Time.

The reason for "sitting" just before practice is to help you to focus your mind on training, clearing all distractions, then relaxing your body before you begin. It is also good to "sit" after training, as this aids deep relaxation of the muscles and sharpens the mind allowing you to remember the lesson better. To get the most form meditation, you need to set aside a regular time that is free from distractions. The beginning and end of the day are often best, but you need to find a time that suits you.

You cannot watch the clock and meditate, so it is advisable to set an alarm clock for your allocated meditation time and turn it to face away from you. At first you may find it strange to be in a "timeless zone" but it is important not to be governed by time. So remember - do not look at the clock however much you may want to!

 

Location.

If possible, choose a place that is spacious and airy, as a good environment will aid the meditative process. The development of a calm mind is aided by a feeling of security, and if you can't feel settled then it is difficult to apply yourself. You lose concentration and tend to daydream.

The more that you meditate in "your place," the more stable and settled you will feel. Inside the training hall is a perfectly good location. For everyday meditation, use the room that you always train in at home. Meditating outdoors in a natural environment is also very relaxing. Playing atmospheric music can also help to induce a deep feeling of peace.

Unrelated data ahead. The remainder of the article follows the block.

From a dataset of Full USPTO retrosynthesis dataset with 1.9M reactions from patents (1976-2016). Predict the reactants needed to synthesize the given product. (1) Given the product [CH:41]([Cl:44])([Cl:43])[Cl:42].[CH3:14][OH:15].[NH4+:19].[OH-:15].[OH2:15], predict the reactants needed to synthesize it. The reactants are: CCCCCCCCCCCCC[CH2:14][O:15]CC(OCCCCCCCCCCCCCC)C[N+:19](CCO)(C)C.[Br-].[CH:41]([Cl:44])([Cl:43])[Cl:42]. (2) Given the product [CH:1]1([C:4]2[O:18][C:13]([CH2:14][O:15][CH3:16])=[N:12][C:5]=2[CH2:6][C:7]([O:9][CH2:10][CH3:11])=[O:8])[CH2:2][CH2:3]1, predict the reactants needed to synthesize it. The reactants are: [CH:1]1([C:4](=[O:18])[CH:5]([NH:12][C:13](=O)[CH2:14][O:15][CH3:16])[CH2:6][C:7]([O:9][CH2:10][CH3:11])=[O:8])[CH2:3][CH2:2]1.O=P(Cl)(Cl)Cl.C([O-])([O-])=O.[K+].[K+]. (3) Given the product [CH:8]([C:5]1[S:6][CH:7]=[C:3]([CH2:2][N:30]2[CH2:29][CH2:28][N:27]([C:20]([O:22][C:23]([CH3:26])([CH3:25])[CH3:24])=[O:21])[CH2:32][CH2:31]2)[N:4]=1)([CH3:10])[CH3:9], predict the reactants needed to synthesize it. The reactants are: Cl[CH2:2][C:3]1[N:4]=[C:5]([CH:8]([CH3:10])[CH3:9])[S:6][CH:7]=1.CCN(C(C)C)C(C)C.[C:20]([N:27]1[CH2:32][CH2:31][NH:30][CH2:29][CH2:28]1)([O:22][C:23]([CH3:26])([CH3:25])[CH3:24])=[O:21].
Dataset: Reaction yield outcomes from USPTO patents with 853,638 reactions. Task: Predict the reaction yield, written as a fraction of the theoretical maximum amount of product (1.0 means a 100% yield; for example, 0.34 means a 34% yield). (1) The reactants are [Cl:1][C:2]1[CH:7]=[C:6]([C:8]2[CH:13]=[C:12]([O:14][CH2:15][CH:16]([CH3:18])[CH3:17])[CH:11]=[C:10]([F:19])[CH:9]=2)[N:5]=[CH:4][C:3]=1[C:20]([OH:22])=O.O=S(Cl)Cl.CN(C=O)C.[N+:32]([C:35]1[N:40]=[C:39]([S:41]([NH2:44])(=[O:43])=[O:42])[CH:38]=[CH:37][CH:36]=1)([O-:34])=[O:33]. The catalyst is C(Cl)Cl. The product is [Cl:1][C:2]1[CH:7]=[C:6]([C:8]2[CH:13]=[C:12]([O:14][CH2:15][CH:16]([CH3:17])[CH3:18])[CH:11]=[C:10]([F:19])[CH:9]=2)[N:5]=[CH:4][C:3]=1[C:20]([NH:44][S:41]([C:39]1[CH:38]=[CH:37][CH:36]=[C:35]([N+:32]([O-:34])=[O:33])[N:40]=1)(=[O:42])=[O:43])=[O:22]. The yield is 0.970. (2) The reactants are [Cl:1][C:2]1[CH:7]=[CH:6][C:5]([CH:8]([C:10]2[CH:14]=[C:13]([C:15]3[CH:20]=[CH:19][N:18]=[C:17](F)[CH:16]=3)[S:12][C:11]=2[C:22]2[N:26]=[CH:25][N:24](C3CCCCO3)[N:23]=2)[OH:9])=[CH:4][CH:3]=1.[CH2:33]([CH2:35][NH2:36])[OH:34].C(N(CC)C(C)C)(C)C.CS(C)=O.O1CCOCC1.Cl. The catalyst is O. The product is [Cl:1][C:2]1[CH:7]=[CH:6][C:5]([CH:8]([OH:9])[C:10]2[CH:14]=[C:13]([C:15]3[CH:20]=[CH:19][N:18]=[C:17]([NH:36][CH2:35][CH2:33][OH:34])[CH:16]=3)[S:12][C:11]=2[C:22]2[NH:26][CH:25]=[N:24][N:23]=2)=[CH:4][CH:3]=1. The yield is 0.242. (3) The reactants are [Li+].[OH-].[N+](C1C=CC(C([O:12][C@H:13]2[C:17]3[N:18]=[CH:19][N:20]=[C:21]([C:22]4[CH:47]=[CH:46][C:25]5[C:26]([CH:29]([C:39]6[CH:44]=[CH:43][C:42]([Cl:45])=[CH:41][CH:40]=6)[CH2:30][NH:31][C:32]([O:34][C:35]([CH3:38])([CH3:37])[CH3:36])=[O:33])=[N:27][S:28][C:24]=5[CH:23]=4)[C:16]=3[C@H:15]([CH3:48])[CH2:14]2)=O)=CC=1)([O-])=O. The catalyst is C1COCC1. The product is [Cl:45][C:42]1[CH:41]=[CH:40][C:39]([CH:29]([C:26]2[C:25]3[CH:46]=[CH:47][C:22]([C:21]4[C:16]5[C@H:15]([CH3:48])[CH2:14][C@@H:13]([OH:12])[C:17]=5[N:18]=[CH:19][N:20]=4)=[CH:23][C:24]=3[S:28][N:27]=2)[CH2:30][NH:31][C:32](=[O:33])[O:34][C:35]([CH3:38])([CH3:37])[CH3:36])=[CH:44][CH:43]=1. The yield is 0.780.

Posture.

Your knees need to be at least as high as your hips. To achieve this, sit cross-legged, either on a kitchen chair or on the floor. If you sit on the floor, support your buttocks with a cushion or meditation stool. Sitting in the "lotus position" (sitting cross-legged with your feet resting on top of the opposite thighs) requires no other support., but many Westerner's find this position uncomfortable and give up because of the pain it causes in their knees. If my joints are stiff from training, I sit on a kitchen chair where the back rest give my back some support. Otherwise, I use a cushion on the floor, or pillows from the bed if I am traveling and staying in a hotel.

Maintain an upright posture. If you slump it will cause discomfort, so try to imagine that you are being drawn upwards from the top of your head. The small of your back should have a natural, unforced curve which feels comfortable to you.